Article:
Nearly six weeks after releasing the electronic version of Digging into WordPress, Chris and I are proud to announce that the printed version is now available. Beautiful custom design with full-color printing on every page Beautiful custom design.. Make no mistake, this is a beautiful, custom-designed book that makes it fun and easy to soak in the wisdom and advance your WordPress skills. Every detail has been carefully crafted — from the landscape page-orientation and color-coded chapters to the lay-flat spiral binding and large, easy-to-read text — this book is truly a pleasure to experience. Read more »

3 Ways to Preload Images with CSS, JavaScript, or Ajax

Preloading images is a great way to improve the user experience. When images are preloaded in the browser, the visitor can surf around your site and enjoy extremely faster loading times. This is especially beneficial for photo galleries and other image-heavy sites where you want to deliver the goods as quickly and seamlessly as possible. Preloading images definitely helps users without broadband enjoy a better experience when viewing your content. In this article, we’ll explore three different preloading techniques to enhance the performance and usability of your site. Method 1: Preloading with CSS and JavaScript There are many ways to […] Read more »

Really Simple Browser Detection with jQuery

For my Serious redesign, I push the envelope in terms of CSS’ advanced selector functionality. Stuff like: p:first-child p:first-child:first-letter p:first-child:after p:first-child:first-line Plus lots of other stylistic tricks that require CSS3 support in order to display as intended. Fortunately, most of the browsers to which I am catering with this new design have no problems with most of the advanced stuff. Of course, Internet Explorer chokes on just about everything, but fortunately IE’s proprietary conditional comments make it easy to fix things up with some “special” styles: Read more »

The New Clearfix Method

Say goodbye to the age-old clearfix hack and hello to the new and improved clearfix method.. The clearfix hack, or “easy-clearing” hack, is a useful method of clearing floats. I have written about the original method and even suggested a few improvements. The original clearfix hack works great, but the browsers that it targets are either obsolete or well on their way. Specifically, Internet Explorer 5 for Mac is now history, so there is no reason to bother with it when using the clearfix method of clearing floats. Read more »

Stupid WordPress Tricks

One of the most popular articles here at Perishable Press is my January 2005 post, Stupid htaccess Tricks. In that article, I bring together an extensive collection of awesome copy-&-paste HTAccess code snippets. Four years later, people continue to tell me how much they enjoy and use the content as a bookmarked reference for many of their HTAccess needs. The article was even published in a book on Joomla! Security. This is very inspiring to me, so I have decided to create a similar post for all of the useful WordPress code snippets, tips and tricks that I have collected […] Read more »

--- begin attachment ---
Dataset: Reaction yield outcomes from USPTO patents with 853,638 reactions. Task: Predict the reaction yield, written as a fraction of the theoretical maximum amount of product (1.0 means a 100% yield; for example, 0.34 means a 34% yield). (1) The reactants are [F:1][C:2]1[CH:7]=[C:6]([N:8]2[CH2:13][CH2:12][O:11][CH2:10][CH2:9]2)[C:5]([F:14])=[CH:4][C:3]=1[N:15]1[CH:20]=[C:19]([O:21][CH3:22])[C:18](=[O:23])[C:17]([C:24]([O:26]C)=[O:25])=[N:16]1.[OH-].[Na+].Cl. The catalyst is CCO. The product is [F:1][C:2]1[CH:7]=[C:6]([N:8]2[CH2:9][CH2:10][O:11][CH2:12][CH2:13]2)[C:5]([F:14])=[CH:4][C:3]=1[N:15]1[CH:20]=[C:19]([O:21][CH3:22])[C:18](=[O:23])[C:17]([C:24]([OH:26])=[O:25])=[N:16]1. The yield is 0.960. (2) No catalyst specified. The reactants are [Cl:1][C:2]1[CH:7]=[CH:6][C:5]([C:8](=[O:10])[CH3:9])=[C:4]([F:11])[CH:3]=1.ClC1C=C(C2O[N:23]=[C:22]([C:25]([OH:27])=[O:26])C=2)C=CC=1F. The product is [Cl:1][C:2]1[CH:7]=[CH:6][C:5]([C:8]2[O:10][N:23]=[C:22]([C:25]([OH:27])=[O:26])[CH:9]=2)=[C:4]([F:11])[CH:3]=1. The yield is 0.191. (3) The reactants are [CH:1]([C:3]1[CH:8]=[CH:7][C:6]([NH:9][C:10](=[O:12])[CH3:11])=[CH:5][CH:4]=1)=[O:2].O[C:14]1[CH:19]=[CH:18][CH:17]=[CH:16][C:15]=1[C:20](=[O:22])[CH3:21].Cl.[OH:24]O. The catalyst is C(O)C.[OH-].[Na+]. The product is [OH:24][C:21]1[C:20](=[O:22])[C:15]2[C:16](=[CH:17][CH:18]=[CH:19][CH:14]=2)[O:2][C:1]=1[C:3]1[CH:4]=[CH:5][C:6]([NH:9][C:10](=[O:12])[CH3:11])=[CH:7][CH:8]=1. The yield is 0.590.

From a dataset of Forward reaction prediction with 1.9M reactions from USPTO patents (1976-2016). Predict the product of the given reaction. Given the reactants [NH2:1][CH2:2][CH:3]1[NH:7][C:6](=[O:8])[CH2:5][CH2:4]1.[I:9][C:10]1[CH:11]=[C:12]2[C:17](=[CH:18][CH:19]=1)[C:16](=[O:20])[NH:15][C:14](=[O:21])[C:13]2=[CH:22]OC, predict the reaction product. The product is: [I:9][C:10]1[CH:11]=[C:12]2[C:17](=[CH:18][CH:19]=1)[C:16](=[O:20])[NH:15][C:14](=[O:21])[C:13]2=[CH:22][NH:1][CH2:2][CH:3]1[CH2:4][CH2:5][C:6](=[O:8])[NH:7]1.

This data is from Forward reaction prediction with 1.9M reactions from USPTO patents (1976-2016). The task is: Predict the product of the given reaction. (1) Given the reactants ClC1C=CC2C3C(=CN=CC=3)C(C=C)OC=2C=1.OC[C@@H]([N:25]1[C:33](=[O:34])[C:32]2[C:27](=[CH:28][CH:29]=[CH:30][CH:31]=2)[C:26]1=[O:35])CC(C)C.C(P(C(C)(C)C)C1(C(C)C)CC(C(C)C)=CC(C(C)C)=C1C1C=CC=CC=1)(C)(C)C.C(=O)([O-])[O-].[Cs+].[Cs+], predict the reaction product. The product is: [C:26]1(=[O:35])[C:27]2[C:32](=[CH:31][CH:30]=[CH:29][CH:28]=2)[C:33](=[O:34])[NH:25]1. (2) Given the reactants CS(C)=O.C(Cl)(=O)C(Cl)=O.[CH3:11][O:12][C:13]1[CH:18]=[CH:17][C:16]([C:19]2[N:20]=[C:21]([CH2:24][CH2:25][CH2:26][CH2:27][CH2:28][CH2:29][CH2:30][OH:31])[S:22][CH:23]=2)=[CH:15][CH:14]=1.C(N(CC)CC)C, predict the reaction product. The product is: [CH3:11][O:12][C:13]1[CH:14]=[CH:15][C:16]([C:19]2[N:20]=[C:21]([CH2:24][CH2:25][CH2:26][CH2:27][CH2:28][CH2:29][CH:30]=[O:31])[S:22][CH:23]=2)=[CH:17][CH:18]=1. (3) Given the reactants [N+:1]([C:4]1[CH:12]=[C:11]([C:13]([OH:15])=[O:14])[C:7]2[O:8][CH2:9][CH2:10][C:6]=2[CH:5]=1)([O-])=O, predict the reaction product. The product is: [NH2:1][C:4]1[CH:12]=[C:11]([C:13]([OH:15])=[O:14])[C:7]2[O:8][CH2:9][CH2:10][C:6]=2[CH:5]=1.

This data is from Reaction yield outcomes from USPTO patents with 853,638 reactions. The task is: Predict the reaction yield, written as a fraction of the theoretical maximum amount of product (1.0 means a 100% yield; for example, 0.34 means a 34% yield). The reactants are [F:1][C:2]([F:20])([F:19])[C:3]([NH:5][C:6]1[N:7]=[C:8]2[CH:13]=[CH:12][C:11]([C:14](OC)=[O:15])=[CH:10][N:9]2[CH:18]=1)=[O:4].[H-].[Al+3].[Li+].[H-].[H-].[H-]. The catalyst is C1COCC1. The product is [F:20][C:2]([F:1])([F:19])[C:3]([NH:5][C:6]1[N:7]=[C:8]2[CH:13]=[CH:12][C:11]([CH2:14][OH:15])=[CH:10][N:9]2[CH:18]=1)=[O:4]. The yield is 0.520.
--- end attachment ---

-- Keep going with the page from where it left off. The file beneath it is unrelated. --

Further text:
Getting Serious with a New Design

New design in effect at Perishable Press. It’s sort of a hybrid between some of the things I like about the Quintessential theme and some of the best parts of the subsequent Requiem theme. So this new theme is named Serious because it represents a renewed commitment to design, blogging, and everything I love about working on the Web. While I have everything fresh in my mind, here are some of the highlights of the latest incarnation of Perishable Press.. Read more »

It’s Here: Digging into WordPress!

After nearly a year of production, Chris Coyier and I are stoked to announce our new book: Digging into WordPress! It’s nine jam-packed chapters (400 pages!) stuffed with everything you need to take your WordPress skills to the next level and really get the most out of WordPress. We take you through everything — from setting up for success and creating the perfect theme to optimizing performance and tightening security, Digging into WordPress delivers the goods. You’ll learn how to harness the full potential of WordPress with all of the tips, tricks, and code you need to make it happen. Read more »

Perfect Pre Tags

If you operate a website that features lots of code examples, you know how important it is to spend some quality time styling the <pre></pre> element. When left unstyled, wild <pre></pre> tags will mangle your preformatted content and destroy your site’s layout. Different browsers treat the <pre></pre> tag quite differently, varying greatly in their default handling of font-sizing, scrollbar-rendering, and word-wrapping. Indeed, getting your preformatted code to look consistent, usable, and stylish across browsers is no easy task, but it certainly can be done. In this article, I’ll show you everything you need to create perfect <pre></pre> tags. First thangs […] Read more »